This program is the third in a multi-part curriculum on investment treaty law and arbitration by Stephen Anway, partner at Squire Patton Boggs and the 2014 Client Choice Award winner for arbitration in New York. Whereas the first two parts of the curriculum focused on pre-arbitration matters, investment-treaty arbitration procedure, and the merits of disputes under investment-treaties, this third part focuses on issues that can arise after the resolution of the merits of the dispute - most notably, remedies in investment-treaty arbitration, the annulment of the award, and the enforcement of the award.
Because remedies in investment-treaty arbitration can be rendered against the State, tensions exist between sovereign immunity, regulatory sovereignty, and investor protection under international investment law. This course describes the various types of remedies traditionally available in the US and examines how they have fared in investment-treaty arbitration—including restitution, specific performance, declaratory judgment, and compensatory and non-compensatory damages, such as punitive damages. With regard to damages, this course maps the valuation methods that have been applied by investment treaty tribunals in damage assessment.
After reviewing the remedies available in investment-treaty arbitration, Mr. Anway then turns to the issuance of the award and the circumstances under which the award can be annulled or set-aside. He explains that, in general terms, the grounds and procedure by which an award can be annulled or set-aside depends on whether the dispute is adjudicated by a tribunal operating under the auspices of the International Centre of Settlement of Investment Disputes (“ICSID”), which has a self-contained system, or a tribunal operating under the purview of a different institution or an ad hoc tribunal, where setting aside of the award will be governed by the national law of the seat of the arbitration.
Mr. Anway describes how that same distinction must be drawn with regard to enforcement of the award: where it is an ICSID award, the ICSID Convention will govern the enforcement proceeding; where it is a non-ICSID award, the 1958 Convention on the Recognition and Enforcement of Foreign Arbitral Awards (the “New York Convention”) is likely to apply.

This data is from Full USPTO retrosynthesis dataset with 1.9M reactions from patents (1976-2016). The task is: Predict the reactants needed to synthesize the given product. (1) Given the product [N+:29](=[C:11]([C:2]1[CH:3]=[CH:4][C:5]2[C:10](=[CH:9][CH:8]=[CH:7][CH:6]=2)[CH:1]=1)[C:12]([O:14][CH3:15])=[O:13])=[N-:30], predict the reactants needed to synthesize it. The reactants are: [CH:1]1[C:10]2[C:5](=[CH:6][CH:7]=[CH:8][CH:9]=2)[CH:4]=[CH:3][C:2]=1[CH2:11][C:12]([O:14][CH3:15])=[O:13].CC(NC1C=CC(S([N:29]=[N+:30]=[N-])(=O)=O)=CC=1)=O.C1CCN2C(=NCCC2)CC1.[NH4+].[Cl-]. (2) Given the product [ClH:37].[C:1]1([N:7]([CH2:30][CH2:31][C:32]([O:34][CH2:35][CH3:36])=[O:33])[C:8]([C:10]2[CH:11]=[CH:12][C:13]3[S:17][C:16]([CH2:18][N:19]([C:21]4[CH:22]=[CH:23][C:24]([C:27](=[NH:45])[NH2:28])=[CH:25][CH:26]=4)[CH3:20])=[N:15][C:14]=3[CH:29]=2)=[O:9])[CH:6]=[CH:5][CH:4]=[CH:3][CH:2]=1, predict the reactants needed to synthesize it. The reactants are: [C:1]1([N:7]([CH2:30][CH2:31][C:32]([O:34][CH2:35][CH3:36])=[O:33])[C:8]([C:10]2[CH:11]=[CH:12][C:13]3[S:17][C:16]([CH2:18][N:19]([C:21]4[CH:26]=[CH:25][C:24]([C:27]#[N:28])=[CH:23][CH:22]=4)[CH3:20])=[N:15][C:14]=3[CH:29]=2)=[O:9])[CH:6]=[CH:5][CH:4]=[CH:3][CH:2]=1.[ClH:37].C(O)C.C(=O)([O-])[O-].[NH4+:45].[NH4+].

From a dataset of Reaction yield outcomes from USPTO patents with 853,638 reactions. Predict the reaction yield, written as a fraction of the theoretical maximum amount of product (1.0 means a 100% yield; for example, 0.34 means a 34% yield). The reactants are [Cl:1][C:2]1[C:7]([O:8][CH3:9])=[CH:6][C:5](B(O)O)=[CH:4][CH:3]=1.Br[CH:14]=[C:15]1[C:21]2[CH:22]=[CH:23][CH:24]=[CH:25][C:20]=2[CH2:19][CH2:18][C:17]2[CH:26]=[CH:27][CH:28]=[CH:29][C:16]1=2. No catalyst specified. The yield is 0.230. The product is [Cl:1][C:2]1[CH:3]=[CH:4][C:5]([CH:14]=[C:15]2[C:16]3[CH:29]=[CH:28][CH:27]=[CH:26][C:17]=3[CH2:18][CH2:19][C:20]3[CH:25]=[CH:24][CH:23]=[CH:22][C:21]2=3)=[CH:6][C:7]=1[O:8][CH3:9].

In this course, Mr. Anway reviews:
I. Understand which remedies are available in investment-treaty arbitration
II. Learn methods of valuation traditionally used by investment-treaty tribunals
III. Review sovereign immunity principles in the context of remedies in investment-treaty arbitration
IV. Know the circumstances under which investment-treaty awards can be annulled or set-aside
V. Grasp the basic enforcement structure for investment-treaty awards
Stephen Anway is a partner in Squire Patton Boggs’ world-ranked international arbitration group. He spends 100% of his counsel time representing clients in major international arbitrations and has acted as counsel in some 50 international arbitration proceedings brought under more than 10 different investment treaties, free-trade agreements and the Energy Charter Treaty. Each spring, Mr. Anway teaches a 13-week doctrinal course on international arbitration at Case Western Reserve University School of Law, where he serves as an Adjunct Professor of Law.
Mr. Anway specializes in both investment treaty arbitration and international commercial arbitration. His investment-treaty arbitration experience includes representing the Czech Republic in three major cases in 2009, 2012, and 2013 (each worth approximately $100 million). The Czech Republic fully defeated the claims in each of them. More recently, he acted as counsel for Slovakia in the precedent-setting case, Achmea B.V. v. The Slovak Republic, Final Award dated 20 May 2014, in which Slovakia fully defeated the foreign investor’s claims under the Dutch-Slovak Bilateral Investment Treaty and was awarded its costs and legal fees.
Mr. Anway also specializes in high-stakes natural gas price review arbitrations. In 2013, he acted as counsel in an International Chamber of Commerce (ICC) arbitration in which his client won more than $395 million. That award followed another ICC decision in August 2012, which awarded his client $580 million. Mr. Anway was also counsel for the winning party in two different UNCITRAL awards worth over $1 billion—one in 2005 and one in 2008.
Mr. Anway is the exclusive recipient of the 2014 Client Choice Award from the International Law Office (ILO) for the “Arbitration” category in New York. In June 2013, The American Lawyer Arbitration Scorecard published its list of the 20 Largest Commercial Arbitration Awards ever captured by the publication (dating back to 2001), and Mr. Anway represented the winning party in three of them.
Anway sets the standard for a good presentation. Wish others would have his standard, EXCELLENT
Really great job!
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